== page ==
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Old 1st May 2010, 23:08   #151
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Originally Posted by vijaypalsingh View Post
Hello T.E.G.: Aidni Katrina is expected to come to Mumbai & later to Vizag around end May. Well I cannot promise a ride on ship but a visit may not be that difficult. I'll see what we can arrange for you. How far is Vizag from Chennai?
That is very kind of you. I think it is about seven or eight hundred km... so no casual trip!

I have an invitation to friends in Andhra that has been outstanding for several years!

Perhaps, one day, one of your vessels might put into Chennai.
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Old 1st May 2010, 23:18   #152
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Originally Posted by vijaypalsingh View Post
Hello Jay:...........Please do tell us more about your BOAT experience. 500 persons on 140 persons capacity boat.

With warm regards to all,
Vijay
Well On a recent trip to Gujarat I happened to take a ferry to Bet Dwarka. Its a few kms ferry ride to an island in the sea. The ferries are all privately owned.
The govt specified safe load limit for the ferry we boarded was 140 pax, but human cargo loaded on board seemed to touch close to 4-500 pax.

You will find the full account here....http://www.team-bhp.com/forum/travel...ann-kutch.html (Coastal Gujarat and the Great Rann of Kutch)

Cheers,

Jay
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Old 3rd May 2010, 11:02   #153
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Default Aidni Brahm (tech Photos & Details)

Here are the tech details & photos from Engine room.
She is much smaller than her siblings but is doing best business of all.

Ship Tonnage Gross (Registered): 13,720
Net (Registered) : 8,026
Deadweight: 23,593

No. & Kind of Engine: 1D : 2 SA 6 CY (2 Stroke Single Acting, 6 Cylinders)
Bore x Stroke (mm): 520.0 x 1,600.0
Power (kW): 5,111
RPM: 120.0
Manufacturer: Akasaka Diesels Ltd.

Main Engine
The R-E-A-L BHP Giants: Maritime (Ship) Engines-me-piston-heads-tc.jpg
Main Engine Mid Platform
The R-E-A-L BHP Giants: Maritime (Ship) Engines-me-bottom-platform.jpg
Main Engine manual over ride controls
The R-E-A-L BHP Giants: Maritime (Ship) Engines-me-manual-overide-controls.jpg
Generators Overview
The R-E-A-L BHP Giants: Maritime (Ship) Engines-gen-overview.jpg
Generator sideview
The R-E-A-L BHP Giants: Maritime (Ship) Engines-gen-side-view.jpg
Generator template
The R-E-A-L BHP Giants: Maritime (Ship) Engines-gen-template.jpg
H.O & F.O Purifiers (As name suggests, they clean Heavy Oil & Fuel Oil before supply to Main Engine) Very crucial machinery.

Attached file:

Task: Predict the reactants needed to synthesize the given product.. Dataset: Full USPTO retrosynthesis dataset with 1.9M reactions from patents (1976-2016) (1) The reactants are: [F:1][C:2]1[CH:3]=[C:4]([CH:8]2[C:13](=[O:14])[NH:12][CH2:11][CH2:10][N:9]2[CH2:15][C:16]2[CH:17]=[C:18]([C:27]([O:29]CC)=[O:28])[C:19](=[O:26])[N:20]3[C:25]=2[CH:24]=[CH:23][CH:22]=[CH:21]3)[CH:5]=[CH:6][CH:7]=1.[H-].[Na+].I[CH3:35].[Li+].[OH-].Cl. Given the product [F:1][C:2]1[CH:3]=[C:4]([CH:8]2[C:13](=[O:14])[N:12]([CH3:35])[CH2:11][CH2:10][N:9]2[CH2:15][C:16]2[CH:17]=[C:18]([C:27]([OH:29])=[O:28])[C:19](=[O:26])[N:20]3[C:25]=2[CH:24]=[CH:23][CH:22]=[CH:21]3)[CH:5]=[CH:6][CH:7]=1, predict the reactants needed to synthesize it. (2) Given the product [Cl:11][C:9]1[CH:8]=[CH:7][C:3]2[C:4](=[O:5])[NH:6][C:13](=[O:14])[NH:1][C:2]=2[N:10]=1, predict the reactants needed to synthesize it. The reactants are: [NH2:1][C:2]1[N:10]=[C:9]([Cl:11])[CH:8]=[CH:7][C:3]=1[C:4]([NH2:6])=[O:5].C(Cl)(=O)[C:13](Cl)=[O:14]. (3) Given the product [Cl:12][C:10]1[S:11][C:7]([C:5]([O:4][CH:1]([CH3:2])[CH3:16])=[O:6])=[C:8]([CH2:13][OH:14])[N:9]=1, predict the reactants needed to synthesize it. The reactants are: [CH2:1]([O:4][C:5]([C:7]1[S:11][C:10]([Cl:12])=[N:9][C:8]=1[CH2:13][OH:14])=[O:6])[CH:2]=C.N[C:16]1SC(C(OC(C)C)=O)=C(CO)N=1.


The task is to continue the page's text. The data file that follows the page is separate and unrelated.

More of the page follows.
The R-E-A-L BHP Giants: Maritime (Ship) Engines-h.o.-f.o-purifiers.jpg
L.O Purifier
The R-E-A-L BHP Giants: Maritime (Ship) Engines-l.o.-purifier.jpg
Fire & General service pump.
The R-E-A-L BHP Giants: Maritime (Ship) Engines-fire-gs-pp.jpg
L.O Pumps
The R-E-A-L BHP Giants: Maritime (Ship) Engines-l.o.pp-motors.jpg
M.E. Turbocharger
The R-E-A-L BHP Giants: Maritime (Ship) Engines-turbocharger.jpg
Air Compressors (They fill up air bottles & the air is used to give intial startup kick to the main engine)
The R-E-A-L BHP Giants: Maritime (Ship) Engines-air-compressors.jpg
Batteries (Power backup)
The R-E-A-L BHP Giants: Maritime (Ship) Engines-battbank1.jpg
Batteries (Power backup)
The R-E-A-L BHP Giants: Maritime (Ship) Engines-battbank2.jpg
Global Maritime Distress Safety System-Batteries (Power backup)
The R-E-A-L BHP Giants: Maritime (Ship) Engines-battgmdss.jpg
Steering (Rudder control unit-Electro hydraulic)
The R-E-A-L BHP Giants: Maritime (Ship) Engines-steering-rudder-unit-2.jpg
The R-E-A-L BHP Giants: Maritime (Ship) Engines-steering-rudder-unit.jpg
Workshop
The R-E-A-L BHP Giants: Maritime (Ship) Engines-workshop.jpg
The R-E-A-L BHP Giants: Maritime (Ship) Engines-workshop-2.jpg
M.E. Propeller shaft
The R-E-A-L BHP Giants: Maritime (Ship) Engines-me-shaft.jpg

few more to follow..

Last edited by vijaypalsingh : 3rd May 2010 at 11:17.
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Old 3rd May 2010, 11:16   #154
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Default Aidni Brahm (tech Photos)-2

Engine room logbook entry showing our official takeover of ship @ Singapore.
The R-E-A-L BHP Giants: Maritime (Ship) Engines-logbook-entry.jpg
Crew deck alleyway
The R-E-A-L BHP Giants: Maritime (Ship) Engines-crew-deck-alleyway.jpg
Galley (Kitchen is called Galley on ships) Anyone hungry??
The R-E-A-L BHP Giants: Maritime (Ship) Engines-galley.jpg
Hold No. 2: Vsl had loaded timber logs, as first cargo, from Malaysia. This is immediately after discharging cargo & before the hold is cleaned for next cargo.
The R-E-A-L BHP Giants: Maritime (Ship) Engines-hold-no.-2.jpg
The R-E-A-L BHP Giants: Maritime (Ship) Engines-hold-no.-2-2.jpg

Hope you enjoyed this small tour onboard Aidni Brahm.

With warm regards,
Vijay
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Old 3rd May 2010, 13:34   #155
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You better do something about those batteries. They are one year past their replacement date.

:-D
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Old 3rd May 2010, 13:43   #156
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Facinating. Nice to see the engine-room stuff.

Amazing workshop! A little untidy, though: looks like I work there !
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Old 3rd May 2010, 13:46   #157
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Excellent snaps Vijay. We dont get the chance to see the insides of the Ship.
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Old 3rd May 2010, 14:31   #158